• animal mating/breeding systems;
  • conservation genetics;
  • fisheries management;
  • life history evolution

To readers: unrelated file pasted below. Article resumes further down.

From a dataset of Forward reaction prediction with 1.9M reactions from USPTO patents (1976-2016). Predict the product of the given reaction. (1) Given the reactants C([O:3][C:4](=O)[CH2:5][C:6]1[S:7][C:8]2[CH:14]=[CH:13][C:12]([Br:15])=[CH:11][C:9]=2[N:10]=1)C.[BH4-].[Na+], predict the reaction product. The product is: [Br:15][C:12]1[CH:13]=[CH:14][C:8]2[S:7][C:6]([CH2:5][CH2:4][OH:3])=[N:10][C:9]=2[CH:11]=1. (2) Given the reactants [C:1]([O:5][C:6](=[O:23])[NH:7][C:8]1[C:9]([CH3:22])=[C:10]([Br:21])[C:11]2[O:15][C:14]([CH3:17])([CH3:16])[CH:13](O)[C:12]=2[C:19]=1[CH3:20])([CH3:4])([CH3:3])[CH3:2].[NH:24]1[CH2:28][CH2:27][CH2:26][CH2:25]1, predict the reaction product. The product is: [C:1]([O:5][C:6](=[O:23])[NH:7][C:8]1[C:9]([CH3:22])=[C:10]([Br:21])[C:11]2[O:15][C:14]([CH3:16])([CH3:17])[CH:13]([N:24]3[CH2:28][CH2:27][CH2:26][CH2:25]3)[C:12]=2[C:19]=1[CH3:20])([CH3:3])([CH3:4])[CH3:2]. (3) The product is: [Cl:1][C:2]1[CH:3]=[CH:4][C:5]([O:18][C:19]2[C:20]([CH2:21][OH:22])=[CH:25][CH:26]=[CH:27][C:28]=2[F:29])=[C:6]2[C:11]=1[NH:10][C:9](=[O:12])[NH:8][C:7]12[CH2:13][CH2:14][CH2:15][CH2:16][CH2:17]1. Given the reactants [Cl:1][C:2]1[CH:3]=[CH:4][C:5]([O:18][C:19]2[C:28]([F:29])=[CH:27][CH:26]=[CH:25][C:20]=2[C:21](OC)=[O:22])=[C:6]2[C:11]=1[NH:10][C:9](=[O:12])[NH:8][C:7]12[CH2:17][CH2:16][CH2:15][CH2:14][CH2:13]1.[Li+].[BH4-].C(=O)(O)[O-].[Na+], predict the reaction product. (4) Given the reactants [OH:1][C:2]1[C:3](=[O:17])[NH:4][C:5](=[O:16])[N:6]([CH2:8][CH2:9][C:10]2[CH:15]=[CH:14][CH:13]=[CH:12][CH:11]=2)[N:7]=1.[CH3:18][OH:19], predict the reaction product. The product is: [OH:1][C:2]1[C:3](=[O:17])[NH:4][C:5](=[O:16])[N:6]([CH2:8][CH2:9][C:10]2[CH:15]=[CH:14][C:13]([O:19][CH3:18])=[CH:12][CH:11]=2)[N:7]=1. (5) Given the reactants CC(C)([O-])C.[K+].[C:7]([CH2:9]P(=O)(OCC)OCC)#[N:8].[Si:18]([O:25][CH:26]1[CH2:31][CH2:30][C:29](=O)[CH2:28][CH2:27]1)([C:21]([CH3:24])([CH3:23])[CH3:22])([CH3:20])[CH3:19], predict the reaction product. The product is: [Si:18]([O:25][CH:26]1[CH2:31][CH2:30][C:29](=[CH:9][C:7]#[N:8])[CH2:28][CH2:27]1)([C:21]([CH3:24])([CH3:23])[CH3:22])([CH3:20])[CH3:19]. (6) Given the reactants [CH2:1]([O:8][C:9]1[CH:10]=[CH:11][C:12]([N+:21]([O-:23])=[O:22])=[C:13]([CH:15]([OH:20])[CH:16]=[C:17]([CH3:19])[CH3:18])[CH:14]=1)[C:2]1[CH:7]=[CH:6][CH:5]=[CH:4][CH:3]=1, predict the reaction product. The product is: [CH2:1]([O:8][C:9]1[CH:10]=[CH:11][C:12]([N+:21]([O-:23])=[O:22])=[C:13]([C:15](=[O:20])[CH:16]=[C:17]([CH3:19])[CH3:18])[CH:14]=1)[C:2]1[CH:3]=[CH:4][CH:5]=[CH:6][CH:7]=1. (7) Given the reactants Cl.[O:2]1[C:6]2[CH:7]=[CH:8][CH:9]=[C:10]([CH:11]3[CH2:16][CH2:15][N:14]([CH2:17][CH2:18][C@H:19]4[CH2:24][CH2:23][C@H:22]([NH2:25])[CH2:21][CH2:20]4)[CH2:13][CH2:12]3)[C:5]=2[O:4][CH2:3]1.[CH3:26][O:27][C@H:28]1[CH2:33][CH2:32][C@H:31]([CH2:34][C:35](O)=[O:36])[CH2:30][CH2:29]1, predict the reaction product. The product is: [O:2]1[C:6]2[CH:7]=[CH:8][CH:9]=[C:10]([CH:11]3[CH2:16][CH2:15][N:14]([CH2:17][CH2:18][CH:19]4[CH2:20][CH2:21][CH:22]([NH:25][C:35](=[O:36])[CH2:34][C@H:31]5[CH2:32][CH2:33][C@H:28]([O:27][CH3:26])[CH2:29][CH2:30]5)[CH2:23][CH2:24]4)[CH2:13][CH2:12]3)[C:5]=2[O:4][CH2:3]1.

A number of demographic factors, many of which related to human-driven encroachments, are predicted to decrease the effective population size (Ne) relative to the census population size (N), but these have been little investigated. Yet, it is necessary to know which factors most strongly impact Ne, and how to mitigate these effects through sound management actions. In this study, we use parentage analysis of a stream-living brown trout (Salmo trutta) population to quantify the effect of between-individual variance in reproductive success on the effective number of breeders (Nb) relative to the census number of breeders (Ni). Comprehensive estimates of the Nb/N ratio were reduced to 0.16–0.28, almost entirely due to larger than binomial variance in family size. We used computer simulations, based on empirical estimates of age-specific survival and fecundity rates, to assess the effect of repeat spawning (iteroparity) on Ne and found that the variance in lifetime reproductive success was substantially higher for repeat spawners. Random family-specific survival, on the other hand, acts to buffer these effects. We discuss the implications of these findings for the management of small populations, where maintaining high and stable levels of Ne is crucial to extenuate inbreeding and protect genetic variability.